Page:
If a loved one is the victim of negligence, and they died as result, you may have a wrongful death claim on your hands. You must show that you were financially dependent upon the deceased to qualify for compensation from their death, but that is the least of challenges when it comes to proving these claims. Read on to learn more about wrongful death and proving negligence.
Wrongful Death Elements
These types of cases can be incredibly complicated, but a basic understanding of what is needed to prove negligence could help save you some time and heartache later on when no attorney will take your case. There are four basic elements of proof required to prove wrongful death:
- a death involving a human being has occurred.
- that death was the direct result of either negligence or intent.
- the existence of family members who experienced a monetary loss because of the death.
- the death has resulted in the appointment of a personal representative (executor)
The four above elements are mostly self-explanatory, straightforward and easily proven, with the exception of second item. Proving causation in a wrongful death claim can be the most challenging of all, and without proof of cause, you have no case. Causation can be broken down into two parts: actual and proximate.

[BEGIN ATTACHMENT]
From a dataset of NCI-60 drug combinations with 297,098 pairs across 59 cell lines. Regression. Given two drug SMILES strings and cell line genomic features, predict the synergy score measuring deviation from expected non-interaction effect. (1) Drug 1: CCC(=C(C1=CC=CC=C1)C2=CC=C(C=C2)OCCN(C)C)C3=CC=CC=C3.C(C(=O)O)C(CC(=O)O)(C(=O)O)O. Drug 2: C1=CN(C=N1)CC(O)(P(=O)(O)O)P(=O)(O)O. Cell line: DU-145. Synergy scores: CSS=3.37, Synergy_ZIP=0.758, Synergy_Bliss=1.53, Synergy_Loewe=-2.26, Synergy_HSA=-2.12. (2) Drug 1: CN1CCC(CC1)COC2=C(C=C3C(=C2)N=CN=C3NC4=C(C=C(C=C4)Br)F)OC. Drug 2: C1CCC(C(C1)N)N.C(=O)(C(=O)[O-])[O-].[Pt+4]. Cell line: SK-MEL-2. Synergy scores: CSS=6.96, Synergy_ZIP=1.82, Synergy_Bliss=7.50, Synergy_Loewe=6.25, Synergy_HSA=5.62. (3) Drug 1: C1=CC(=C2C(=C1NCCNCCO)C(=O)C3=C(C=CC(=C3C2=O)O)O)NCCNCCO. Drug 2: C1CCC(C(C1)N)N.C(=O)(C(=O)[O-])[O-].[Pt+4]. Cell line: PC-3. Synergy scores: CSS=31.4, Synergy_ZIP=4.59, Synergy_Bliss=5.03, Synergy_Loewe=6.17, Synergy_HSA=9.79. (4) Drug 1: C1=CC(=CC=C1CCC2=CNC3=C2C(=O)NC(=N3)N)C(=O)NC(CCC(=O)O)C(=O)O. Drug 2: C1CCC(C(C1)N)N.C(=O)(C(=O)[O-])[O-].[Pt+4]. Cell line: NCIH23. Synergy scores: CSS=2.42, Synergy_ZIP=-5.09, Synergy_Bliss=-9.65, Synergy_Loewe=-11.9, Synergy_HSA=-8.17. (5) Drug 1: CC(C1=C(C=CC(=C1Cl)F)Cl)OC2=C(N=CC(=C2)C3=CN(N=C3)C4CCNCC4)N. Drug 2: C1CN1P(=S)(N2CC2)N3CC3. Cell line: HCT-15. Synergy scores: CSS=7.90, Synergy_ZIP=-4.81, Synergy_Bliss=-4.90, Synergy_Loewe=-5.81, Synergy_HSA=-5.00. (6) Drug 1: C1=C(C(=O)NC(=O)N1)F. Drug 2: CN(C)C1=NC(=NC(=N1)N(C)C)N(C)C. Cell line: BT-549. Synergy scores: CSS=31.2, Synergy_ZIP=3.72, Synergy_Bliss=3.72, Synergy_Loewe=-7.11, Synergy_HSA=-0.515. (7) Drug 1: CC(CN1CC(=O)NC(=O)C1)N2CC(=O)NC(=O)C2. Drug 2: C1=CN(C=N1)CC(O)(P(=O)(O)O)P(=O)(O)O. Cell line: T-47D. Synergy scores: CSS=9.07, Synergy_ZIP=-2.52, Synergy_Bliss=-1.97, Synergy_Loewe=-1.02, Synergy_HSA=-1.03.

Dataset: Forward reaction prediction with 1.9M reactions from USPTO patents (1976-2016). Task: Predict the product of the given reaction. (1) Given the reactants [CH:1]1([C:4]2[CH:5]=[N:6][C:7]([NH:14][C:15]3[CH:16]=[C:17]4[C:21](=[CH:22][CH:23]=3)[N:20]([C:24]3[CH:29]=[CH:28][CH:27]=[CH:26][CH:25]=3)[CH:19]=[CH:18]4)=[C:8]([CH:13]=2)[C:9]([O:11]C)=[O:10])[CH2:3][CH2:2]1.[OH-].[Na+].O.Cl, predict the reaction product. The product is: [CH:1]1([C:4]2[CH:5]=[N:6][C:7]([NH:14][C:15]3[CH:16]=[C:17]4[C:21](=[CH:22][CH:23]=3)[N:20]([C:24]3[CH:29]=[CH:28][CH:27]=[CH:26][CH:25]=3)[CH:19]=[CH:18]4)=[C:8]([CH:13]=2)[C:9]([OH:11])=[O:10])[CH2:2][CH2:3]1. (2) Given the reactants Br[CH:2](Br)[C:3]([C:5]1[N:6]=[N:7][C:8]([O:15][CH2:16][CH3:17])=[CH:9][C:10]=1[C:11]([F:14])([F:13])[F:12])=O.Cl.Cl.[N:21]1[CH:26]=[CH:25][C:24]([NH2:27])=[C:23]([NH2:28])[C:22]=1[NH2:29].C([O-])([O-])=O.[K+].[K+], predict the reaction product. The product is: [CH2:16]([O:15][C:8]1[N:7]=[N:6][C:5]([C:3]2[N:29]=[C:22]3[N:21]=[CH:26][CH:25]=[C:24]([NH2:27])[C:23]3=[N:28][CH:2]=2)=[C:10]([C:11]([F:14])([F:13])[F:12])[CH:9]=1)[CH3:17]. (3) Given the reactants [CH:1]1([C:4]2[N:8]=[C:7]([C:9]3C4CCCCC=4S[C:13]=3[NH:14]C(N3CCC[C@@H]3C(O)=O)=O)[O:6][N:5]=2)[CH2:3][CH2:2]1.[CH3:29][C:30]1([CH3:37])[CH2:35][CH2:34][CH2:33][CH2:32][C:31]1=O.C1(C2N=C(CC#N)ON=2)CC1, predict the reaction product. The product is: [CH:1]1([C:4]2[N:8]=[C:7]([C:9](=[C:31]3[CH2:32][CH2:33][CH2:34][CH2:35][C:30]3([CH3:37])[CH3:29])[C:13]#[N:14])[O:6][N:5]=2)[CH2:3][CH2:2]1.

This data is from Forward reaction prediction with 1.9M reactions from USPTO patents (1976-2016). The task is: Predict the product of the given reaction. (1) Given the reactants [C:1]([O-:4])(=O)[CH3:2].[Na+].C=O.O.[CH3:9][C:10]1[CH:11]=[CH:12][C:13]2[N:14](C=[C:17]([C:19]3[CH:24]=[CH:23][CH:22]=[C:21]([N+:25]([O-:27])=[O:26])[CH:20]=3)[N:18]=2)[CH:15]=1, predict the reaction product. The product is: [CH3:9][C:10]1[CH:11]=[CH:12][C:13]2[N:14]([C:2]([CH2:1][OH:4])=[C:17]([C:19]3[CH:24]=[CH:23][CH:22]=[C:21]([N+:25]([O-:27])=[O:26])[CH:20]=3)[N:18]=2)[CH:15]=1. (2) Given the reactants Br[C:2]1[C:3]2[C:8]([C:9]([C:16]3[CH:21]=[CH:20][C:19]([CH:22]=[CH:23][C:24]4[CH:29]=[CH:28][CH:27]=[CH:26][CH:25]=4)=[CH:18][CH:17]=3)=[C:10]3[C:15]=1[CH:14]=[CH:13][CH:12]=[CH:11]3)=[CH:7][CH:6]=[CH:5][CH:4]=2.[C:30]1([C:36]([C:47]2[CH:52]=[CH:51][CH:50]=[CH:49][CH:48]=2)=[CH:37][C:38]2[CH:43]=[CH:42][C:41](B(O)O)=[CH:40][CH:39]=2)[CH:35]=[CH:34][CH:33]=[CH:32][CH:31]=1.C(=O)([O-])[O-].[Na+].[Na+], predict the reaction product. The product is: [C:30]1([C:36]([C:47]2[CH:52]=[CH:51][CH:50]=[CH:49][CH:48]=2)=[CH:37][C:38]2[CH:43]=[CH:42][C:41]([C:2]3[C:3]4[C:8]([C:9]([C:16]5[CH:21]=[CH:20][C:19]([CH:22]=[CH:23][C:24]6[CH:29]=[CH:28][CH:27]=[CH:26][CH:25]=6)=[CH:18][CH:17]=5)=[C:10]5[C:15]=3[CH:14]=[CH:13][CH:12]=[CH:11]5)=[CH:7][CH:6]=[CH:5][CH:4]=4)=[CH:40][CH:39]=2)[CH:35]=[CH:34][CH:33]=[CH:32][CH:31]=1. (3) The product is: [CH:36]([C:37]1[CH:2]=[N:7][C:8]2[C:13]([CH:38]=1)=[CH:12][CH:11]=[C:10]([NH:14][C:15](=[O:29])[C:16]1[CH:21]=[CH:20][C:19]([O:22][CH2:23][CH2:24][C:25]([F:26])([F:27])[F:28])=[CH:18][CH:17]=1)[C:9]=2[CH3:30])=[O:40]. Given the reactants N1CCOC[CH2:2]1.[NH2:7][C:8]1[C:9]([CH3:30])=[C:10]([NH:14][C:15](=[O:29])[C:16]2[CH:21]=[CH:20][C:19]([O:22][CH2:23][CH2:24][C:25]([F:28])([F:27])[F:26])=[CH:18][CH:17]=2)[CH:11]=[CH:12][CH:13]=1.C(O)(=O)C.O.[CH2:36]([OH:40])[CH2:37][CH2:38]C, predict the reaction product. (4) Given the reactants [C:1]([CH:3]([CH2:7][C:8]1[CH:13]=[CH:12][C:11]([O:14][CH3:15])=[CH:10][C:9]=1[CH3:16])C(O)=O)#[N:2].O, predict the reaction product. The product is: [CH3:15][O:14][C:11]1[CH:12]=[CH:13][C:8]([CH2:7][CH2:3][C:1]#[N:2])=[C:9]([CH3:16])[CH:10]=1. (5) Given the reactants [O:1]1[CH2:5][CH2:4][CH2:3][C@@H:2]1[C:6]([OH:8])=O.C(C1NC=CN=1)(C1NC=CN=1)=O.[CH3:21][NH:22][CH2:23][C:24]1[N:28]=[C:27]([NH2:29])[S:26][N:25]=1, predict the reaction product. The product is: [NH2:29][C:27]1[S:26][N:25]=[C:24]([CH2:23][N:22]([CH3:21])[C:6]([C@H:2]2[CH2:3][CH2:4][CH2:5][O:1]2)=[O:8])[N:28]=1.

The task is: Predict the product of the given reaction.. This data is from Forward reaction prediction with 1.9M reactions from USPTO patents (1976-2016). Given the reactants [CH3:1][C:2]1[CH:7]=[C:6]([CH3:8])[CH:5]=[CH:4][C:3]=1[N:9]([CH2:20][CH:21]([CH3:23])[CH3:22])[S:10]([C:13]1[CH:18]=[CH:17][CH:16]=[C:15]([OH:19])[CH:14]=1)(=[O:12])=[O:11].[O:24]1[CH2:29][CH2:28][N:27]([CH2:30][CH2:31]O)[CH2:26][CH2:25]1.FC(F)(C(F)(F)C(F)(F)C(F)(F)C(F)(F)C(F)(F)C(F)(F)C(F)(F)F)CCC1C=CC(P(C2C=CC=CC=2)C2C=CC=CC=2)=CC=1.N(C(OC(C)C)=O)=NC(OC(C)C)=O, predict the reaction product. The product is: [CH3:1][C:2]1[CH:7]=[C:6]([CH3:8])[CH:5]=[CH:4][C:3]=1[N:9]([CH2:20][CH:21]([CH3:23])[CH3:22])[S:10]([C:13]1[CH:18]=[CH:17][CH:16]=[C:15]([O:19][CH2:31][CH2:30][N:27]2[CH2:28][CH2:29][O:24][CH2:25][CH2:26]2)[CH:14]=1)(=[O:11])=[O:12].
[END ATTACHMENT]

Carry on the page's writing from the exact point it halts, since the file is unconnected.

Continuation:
Actual cause: Often known as "cause in fact", is the most simple and most obvious. The actions of another directly caused a death. For example, if a driver goes around a stopped school bus and hits and kills a child, that is a clear case of actual cause.
Proximate cause: This one is more tricky and involves cases where a death cannot be directly attributed to the actions of another, but was connected in some way. For example, in the above example the bus driver commits suicide as a result of depression associated with the child's death. That bus driver's family may have a cause of action against the driver that hit the child. These cases are sometimes referred to as "but for" cases, since you can ask if the death would not have occurred "but for" the actions of the driver of the vehicle that hit the child.
Wrongful death claims can be complicated, but if you have been left without your means of financial support because of the careless actions of another, you are entitled to compensation. Speak to a personal injury attorney to get more information today.